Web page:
Tiffany Andrews has 20 students in her second-grade class -- and even more adults.
The Brookwood Elementary School teacher likes to open up the school year by having initial parent-teacher conferences to get better acquainted with the families in her room.
"I left feeling like there was so much more that I wanted to say," Andrews said. "We only have 30 minutes with them. It wasn't enough."
On that day, Andrews got the idea to write it all down.
She called her mother, also a teacher, and the two began work on a book for parents.
Flash forward three years and the two women have just released the book, "Sincerely, The Teacher: The Top 10 Things Teachers Want Parents to Know."
The book pairs with an interactive blog where parents and teachers can share experiences and ask questions.
Their site has garnered a surprising following, Andrews said, and they have drawn some media attention.
The book took a while to complete, she said, since mother and daughter had time to work on it only during their summers and holidays.
To gather as much consensus as possible, they sent out surveys to teachers nationwide, asking them what one thing they would like to tell parents to help their children succeed.
Andrews' mother, Becky Saarela, said it wasn't hard to pull a top 10 list from their own experiences and the responses.
"The teachers all were so in unison about what they wanted parents to know and what would help them know how to help their children succeed," she said.
Saarela added that a top 10 was compiled to keep the tips simple for busy parents.
Of all the advice, Andrews said she most liked the idea that graduation starts in kindergarten.
That doesn't mean that children need to start worrying about grades and clubs at that age, she said, but rather to build the mind-set that education is a "privilege and a responsibility."
Parents are a large part of instilling that importance into their children, Andrews said.
To keep parents involved, Andrews said she often drops them a line or a phone call.
"As time consuming as it is, it's so worth it," she said.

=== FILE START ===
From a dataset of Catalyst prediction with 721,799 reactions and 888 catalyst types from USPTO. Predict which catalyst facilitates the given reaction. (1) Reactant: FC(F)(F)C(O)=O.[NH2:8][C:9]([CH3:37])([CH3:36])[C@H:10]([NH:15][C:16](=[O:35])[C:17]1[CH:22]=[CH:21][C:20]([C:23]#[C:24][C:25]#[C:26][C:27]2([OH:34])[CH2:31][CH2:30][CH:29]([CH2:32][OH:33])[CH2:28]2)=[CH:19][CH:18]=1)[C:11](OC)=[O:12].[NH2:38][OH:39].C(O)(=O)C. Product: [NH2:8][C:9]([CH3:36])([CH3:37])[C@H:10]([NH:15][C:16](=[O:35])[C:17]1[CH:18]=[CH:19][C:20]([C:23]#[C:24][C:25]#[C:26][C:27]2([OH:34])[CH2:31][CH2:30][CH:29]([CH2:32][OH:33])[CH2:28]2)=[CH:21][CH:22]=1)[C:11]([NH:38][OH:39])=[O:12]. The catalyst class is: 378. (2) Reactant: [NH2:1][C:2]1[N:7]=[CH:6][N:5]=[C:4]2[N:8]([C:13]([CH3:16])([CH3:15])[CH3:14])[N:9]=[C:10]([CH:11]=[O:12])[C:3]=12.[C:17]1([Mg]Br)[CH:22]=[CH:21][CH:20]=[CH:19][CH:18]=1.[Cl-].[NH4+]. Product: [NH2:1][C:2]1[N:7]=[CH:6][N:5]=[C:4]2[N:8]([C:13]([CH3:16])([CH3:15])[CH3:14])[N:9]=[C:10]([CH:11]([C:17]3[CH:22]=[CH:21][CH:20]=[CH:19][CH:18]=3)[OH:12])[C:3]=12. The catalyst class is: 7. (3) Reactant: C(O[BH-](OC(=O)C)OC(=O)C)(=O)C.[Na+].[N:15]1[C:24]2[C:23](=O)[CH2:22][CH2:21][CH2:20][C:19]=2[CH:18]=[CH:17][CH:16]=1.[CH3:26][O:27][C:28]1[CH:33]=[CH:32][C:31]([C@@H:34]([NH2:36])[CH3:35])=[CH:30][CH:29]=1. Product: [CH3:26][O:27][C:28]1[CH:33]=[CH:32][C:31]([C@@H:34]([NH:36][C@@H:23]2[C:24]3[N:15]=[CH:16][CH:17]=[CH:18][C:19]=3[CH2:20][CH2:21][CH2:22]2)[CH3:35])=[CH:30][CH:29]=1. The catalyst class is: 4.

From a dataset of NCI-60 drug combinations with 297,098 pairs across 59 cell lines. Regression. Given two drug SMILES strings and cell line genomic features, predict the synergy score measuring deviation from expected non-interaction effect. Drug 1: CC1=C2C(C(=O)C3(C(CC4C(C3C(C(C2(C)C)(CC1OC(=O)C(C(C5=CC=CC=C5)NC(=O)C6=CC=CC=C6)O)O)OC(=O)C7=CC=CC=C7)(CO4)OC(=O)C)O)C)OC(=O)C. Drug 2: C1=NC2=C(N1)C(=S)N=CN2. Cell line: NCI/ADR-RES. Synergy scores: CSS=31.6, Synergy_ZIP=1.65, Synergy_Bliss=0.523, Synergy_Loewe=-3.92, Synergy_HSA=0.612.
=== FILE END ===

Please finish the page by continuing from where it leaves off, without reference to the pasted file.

Andrews and her mother each expressed a desire to shape the future of education.
Though she doesn't have much power to influence national laws, Andrews said the one thing she can do is work with the parents.
"They are the common denominators," she said. "[The students] are going to get a new teacher next year."
Her mother pointed out that the goal of both parent and teacher is to see the child succeed, though they can help him or her in different ways.
Having been both a parent and a teacher, Saarela was able to bring in her experiences from "both sides of the table" to the book.
As a high school teacher, primarily to seniors at Dunwoody High School, Saarela said she and her daughter were able to explore the spectrum of parent involvement in schools.
"Parenting changes as a child grows up," she said. "As they get into the high school years, the parent still needs to be there ... but they're not quite as involved with projects and doing things. The child is much more independent."
In reading the book, Andrews said she hopes parents first and foremost will draw encouragement, since the two used only positive examples of parents.
Teaching in a top Georgia school system, she said, didn't hurt her research.
"Since I'm in Forsyth County, we have so many amazing parents," she said. "I have so many examples of what to do."